"The Kurdistan Workers’ Party (PKK) was formed in the wake of the destructive effects of the Sept. 12 coup because it rejected the Kurdish reality. Some of the torture inflicted by coup supporters on people, especially at Diyarbakır Prison, caused great resentment. The paradigm spouted by the leader of the coup supporters, Kenan Evren, was that “the Kurds are not a separate people, and thus there is no Kurdish problem.” This paradigm was linked with the banning of Kurdish as a language, all sorts of violations of human rights, the burning-down of villages and the scapegoating of legal Kurdish politics; what all of this did was make violence the only accepted and used language. The PKK, during this period, began to distinguish itself as the most organized of the Kurdish groups around, and began to represent the Kurdish problem. So much so that alternative Kurdish political movements were left voiceless and illegitimate, seemingly in the middle of all of the violence. And as for the Kurdish people, they gave their support to this organization, which appeared to promise that it would protect people from the state. After all, the blood was already running in the streets."
"These days, a significant number of Kurds attribute the greatest share in the general recognition of the Kurdish problem and the fact that the Turkish government has started a Kurdish initiative to the PKK itself. Whether or not you agree, this is the reality. Many Kurdish citizens still do not trust the state."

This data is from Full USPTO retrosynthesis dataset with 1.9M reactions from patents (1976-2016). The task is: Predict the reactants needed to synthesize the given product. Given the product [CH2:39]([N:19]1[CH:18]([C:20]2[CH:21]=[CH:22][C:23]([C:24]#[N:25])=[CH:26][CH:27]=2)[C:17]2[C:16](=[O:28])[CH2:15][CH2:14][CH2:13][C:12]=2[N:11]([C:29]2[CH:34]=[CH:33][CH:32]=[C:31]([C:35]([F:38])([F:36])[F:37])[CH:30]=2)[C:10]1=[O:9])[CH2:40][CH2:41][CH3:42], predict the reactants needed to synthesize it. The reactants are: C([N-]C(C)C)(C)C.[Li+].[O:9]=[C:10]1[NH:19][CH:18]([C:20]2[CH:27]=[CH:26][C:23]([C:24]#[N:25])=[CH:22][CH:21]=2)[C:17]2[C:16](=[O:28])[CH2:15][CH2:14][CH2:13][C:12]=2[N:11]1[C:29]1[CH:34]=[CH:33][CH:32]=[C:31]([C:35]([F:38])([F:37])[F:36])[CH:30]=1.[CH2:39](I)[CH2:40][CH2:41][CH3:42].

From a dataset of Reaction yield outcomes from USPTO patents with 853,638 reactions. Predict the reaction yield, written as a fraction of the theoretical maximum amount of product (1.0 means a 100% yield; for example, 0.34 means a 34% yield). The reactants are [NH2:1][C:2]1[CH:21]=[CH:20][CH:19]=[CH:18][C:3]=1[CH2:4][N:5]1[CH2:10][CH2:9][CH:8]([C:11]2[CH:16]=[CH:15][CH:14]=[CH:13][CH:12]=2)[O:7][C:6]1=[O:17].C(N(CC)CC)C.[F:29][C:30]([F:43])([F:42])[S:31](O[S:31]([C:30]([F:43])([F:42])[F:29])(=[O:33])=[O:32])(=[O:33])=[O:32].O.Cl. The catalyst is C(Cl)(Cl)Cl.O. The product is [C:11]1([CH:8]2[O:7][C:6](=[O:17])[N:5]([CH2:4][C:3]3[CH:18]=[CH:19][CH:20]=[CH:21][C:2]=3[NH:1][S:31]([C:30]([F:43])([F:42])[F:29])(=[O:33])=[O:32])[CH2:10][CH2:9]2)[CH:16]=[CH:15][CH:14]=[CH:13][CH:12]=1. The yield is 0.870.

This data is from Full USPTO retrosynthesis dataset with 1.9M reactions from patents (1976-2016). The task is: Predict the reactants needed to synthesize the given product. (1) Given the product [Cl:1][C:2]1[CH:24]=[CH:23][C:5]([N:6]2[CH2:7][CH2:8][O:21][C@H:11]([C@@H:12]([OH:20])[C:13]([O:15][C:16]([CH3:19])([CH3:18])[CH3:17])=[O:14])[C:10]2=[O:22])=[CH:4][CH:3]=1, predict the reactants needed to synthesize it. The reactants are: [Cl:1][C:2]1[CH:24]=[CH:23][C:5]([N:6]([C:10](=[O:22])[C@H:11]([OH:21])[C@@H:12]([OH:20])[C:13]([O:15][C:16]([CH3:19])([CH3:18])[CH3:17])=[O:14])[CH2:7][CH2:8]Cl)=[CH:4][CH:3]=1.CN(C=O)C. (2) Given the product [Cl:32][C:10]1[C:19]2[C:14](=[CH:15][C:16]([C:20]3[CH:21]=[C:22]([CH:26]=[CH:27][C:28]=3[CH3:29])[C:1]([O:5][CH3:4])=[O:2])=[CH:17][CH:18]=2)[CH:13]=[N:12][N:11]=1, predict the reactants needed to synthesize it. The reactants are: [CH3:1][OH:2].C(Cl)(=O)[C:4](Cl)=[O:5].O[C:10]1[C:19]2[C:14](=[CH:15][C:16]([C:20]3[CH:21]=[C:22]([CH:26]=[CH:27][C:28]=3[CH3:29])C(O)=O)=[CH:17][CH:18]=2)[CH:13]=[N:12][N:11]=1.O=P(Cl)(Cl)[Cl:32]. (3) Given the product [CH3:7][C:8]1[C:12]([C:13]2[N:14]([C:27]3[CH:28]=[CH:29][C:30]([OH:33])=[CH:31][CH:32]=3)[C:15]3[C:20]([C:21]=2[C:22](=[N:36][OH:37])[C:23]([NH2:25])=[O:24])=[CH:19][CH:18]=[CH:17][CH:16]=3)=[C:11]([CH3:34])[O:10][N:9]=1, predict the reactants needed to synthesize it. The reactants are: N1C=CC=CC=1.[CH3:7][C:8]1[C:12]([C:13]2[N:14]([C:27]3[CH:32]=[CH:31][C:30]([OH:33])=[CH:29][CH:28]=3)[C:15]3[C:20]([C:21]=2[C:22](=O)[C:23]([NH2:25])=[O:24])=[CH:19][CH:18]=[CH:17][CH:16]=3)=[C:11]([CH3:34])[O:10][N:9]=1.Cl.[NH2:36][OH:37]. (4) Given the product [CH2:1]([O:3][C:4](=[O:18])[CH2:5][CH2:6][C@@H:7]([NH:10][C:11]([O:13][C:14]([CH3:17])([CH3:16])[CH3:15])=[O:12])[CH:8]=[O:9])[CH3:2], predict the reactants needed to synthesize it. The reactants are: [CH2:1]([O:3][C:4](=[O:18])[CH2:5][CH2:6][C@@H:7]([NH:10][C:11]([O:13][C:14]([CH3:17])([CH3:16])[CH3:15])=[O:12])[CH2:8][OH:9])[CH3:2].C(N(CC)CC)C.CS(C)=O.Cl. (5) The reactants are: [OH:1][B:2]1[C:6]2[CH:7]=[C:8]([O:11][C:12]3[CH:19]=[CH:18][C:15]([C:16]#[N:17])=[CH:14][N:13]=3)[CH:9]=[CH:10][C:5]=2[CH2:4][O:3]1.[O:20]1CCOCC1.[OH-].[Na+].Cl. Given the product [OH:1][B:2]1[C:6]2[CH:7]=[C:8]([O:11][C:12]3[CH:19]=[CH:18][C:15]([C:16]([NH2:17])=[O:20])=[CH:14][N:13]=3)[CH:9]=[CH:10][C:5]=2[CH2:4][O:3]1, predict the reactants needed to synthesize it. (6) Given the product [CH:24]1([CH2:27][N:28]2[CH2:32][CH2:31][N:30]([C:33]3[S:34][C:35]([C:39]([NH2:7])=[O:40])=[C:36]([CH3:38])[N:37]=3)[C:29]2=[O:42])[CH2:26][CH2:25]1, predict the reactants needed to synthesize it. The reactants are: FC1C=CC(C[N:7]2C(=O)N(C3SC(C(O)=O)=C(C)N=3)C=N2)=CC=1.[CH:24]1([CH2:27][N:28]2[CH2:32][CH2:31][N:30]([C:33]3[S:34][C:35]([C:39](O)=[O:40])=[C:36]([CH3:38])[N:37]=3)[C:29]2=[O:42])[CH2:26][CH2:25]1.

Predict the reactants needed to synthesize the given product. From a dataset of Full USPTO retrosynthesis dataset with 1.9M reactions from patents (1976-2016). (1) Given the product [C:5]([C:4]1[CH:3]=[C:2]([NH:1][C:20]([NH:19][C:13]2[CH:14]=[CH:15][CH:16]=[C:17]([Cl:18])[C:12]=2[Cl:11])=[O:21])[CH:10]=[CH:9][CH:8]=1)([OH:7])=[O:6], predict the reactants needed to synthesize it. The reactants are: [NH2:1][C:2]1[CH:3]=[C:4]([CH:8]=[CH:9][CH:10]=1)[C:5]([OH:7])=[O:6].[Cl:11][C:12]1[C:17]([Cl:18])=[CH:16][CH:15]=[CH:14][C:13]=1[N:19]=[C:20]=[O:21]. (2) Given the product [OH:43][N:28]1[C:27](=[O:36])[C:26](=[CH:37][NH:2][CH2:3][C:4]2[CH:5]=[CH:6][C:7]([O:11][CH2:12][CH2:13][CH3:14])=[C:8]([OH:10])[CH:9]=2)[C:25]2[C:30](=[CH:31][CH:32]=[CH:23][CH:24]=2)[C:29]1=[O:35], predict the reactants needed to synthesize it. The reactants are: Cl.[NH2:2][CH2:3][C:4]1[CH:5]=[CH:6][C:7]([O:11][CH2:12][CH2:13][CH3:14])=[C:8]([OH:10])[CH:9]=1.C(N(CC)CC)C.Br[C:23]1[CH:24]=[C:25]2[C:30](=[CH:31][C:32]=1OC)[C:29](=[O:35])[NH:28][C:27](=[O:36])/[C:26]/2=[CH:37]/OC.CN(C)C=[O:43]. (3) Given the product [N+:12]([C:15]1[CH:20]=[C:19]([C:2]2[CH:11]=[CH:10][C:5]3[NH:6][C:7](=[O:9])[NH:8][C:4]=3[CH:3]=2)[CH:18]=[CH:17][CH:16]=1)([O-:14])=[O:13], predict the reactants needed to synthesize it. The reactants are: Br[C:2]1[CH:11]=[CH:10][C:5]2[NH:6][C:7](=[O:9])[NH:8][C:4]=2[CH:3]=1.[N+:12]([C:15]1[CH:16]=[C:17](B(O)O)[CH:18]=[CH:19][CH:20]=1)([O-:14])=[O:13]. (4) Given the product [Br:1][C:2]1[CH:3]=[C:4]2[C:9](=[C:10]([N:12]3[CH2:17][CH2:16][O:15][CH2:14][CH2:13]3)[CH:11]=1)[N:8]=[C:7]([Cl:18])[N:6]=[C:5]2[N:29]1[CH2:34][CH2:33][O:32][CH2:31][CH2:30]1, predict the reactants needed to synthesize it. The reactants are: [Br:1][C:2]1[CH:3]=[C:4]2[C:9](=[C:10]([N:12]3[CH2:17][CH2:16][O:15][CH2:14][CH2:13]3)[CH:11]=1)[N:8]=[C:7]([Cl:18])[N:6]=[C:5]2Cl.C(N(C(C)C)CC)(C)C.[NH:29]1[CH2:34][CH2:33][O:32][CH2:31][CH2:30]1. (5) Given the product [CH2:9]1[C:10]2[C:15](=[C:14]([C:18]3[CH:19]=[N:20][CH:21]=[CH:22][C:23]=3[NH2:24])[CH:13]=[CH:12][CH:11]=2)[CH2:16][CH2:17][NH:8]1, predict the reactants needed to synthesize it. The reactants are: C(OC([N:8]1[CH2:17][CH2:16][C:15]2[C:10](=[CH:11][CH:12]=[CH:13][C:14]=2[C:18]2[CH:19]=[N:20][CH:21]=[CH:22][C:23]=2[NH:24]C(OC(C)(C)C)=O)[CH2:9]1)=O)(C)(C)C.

"And thus, like the Japanese units that kept right on fighting after WWII was over, the Turks and the Kurds do not seem able to shrug off the spirit of war themselves. The problems may continue, and the steps taken on the Kurdish initiative may be insufficient, but they are not able to digest the idea that warring is not the way towards a solution, and thus, the situation is really tragic.
We are in a state of having been caught unprepared for peace. We have fought so hard, been so exhausted and started to believe so deeply that the situation will never change that we never even consider that the struggle for rights can be carried on through vehicles other than violence. But the worst aspect of this all is that people are truly still dying, and we all live with the fear of hearing news about more deaths at any moment."
Today's Zaman | MARKAR ESAYAN | Caught unprepared for peace (1) | 11 May 2011